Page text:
There are a few, specific theories under which contracts may not be recognized (e.g., incompetence, duress, lack of consideration, improper purpose, etc.) None of those theories arises in a same sex marriage contract, except (so the opponents would say) the PURPOSE of it.

What could the purpose of marriage be that renders it improper for people of the same sex? The purpose of heterosexual erotic relations? No. Men and women who don't intend to have sex together can marry. For that matter, so can homosexuals of different sexes. The purpose of procreation? No. People who cannot or wish not to have children can marry. Other purposes? Child rearing, ratifying personal commitment, declaring a place in the community, establishing economic terms. None of them is the exclusive province of a male-female union.

In fact, tradition — generally religious tradition — is all that precludes same sex marriage. But tradition is not self-defending. When challenged, it has to offer a legally cognizable rationale. Otherwise, it's just prejudice (bigotry, as Tomasky says). If tradition cannot articulate some purpose of marriage beyond rote tradition itself, some purpose that would be transgressed in a contract by a same sex couple, then tradition must give way to judgment.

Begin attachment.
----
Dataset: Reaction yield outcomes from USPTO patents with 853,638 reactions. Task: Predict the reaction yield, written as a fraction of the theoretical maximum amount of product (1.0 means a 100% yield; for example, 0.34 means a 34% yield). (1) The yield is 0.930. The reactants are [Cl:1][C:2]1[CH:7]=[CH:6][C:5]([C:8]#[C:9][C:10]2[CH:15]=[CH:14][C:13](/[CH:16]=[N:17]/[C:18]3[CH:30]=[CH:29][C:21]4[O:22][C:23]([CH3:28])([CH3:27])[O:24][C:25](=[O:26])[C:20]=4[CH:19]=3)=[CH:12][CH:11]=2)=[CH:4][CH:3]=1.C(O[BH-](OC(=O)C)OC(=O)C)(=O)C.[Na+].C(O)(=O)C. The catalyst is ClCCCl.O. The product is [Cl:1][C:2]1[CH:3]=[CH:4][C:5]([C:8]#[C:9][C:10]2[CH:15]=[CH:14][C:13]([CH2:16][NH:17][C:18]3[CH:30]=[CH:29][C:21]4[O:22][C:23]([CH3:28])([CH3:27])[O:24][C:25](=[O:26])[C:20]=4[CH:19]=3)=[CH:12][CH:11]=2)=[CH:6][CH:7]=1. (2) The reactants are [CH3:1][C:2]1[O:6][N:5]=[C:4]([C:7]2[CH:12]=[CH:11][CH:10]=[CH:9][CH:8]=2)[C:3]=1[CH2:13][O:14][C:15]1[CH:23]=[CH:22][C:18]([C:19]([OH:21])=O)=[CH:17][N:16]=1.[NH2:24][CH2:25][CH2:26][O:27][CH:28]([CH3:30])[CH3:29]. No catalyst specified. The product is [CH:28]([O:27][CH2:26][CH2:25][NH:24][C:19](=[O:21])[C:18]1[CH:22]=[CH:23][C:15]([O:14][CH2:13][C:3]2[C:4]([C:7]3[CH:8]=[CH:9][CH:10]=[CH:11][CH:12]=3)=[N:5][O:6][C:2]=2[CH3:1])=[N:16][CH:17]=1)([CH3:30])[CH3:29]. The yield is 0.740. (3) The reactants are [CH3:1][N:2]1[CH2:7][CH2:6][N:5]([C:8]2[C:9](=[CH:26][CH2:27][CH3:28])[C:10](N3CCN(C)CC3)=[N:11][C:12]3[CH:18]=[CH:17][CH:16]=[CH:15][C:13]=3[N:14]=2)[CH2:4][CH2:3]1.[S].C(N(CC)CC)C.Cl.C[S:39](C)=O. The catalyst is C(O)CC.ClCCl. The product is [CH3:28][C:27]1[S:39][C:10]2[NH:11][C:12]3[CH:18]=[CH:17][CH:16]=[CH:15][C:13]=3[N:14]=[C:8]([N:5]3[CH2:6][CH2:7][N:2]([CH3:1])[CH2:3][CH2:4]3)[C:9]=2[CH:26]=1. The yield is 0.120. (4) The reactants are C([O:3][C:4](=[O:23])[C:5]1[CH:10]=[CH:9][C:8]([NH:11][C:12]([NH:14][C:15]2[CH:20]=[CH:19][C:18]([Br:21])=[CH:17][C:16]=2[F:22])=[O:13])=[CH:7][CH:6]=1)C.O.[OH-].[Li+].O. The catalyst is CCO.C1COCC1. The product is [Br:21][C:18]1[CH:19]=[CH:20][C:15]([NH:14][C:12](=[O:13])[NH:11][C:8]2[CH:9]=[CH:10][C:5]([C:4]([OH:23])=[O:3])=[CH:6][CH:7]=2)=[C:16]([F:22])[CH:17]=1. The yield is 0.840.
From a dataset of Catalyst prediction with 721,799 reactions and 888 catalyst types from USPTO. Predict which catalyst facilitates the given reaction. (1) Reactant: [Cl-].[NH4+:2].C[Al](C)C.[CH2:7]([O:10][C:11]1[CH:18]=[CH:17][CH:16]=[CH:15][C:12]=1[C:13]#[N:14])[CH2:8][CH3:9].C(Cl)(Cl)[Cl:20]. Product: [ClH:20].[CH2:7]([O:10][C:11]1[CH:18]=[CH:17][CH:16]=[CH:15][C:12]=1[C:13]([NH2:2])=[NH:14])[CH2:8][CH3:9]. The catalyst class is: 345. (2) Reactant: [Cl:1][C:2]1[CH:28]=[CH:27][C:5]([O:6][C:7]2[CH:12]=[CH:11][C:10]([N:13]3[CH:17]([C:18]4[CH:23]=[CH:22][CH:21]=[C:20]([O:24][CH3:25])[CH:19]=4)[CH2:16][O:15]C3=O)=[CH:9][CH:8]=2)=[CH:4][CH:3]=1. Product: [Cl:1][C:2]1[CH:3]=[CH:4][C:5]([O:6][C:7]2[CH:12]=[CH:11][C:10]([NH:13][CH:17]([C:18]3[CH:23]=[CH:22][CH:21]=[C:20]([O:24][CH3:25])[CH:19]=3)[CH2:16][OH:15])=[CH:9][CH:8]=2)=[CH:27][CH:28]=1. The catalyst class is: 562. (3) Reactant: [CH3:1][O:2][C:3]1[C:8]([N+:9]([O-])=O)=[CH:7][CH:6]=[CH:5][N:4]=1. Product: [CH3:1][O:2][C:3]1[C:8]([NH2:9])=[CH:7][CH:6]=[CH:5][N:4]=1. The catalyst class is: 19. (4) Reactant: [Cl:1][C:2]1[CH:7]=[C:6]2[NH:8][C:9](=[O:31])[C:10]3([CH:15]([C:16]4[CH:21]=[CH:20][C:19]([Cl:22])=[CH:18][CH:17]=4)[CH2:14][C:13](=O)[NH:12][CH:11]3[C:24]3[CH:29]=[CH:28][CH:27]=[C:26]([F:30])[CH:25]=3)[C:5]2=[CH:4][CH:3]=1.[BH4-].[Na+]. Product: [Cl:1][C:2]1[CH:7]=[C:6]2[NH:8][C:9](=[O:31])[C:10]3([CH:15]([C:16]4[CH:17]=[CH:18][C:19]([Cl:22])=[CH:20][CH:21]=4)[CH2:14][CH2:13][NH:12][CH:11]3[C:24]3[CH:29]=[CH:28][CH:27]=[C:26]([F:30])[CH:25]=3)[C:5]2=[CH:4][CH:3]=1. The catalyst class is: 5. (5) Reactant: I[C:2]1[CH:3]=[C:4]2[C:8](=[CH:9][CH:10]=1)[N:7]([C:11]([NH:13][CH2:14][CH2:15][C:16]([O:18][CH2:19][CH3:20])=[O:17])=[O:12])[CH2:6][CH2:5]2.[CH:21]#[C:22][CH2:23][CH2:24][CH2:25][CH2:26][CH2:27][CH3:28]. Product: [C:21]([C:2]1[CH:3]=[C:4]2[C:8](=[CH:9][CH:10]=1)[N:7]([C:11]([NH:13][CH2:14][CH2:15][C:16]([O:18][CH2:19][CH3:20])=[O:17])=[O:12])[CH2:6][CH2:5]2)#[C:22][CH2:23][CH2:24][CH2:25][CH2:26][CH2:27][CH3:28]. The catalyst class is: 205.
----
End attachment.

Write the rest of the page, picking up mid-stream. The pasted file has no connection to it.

+21 # vicnada 2012-12-11 19:50
This is one of the most lucid renderings I have heard of this in the mountains I have read in the past years. Concise, direct and to-the-point! Thank you and may you soon replace Scalia.
 
 
+90 # lisamoskow 2012-12-11 14:20
Scalia is a thug and should be impeached.
 
 
+109 # brux 2012-12-11 14:31
I think Scalia is just a maggot. How a slimebag like him, not to mention Clarence Thomas ... both of these evolutionary throwbacks were given us by Reagan/Bush, got on the Supreme Court has more to do with how much they follow the agenda of the money that put them there than any legal or philosophical principle ... they are both insults to the idea of justice and the United States of America.
 
 
+50 # ansleypk@aol.com 2012-12-11 16:37
We know that Thomas got there because of AFFIRMATIVE ACTION, which he now denounces.
 
 
+14 # Independentgal 2012-12-11 19:18
Yes --- and let's not forget Alito is part of the team.
 
 
+94 # ganymede 2012-12-11 14:34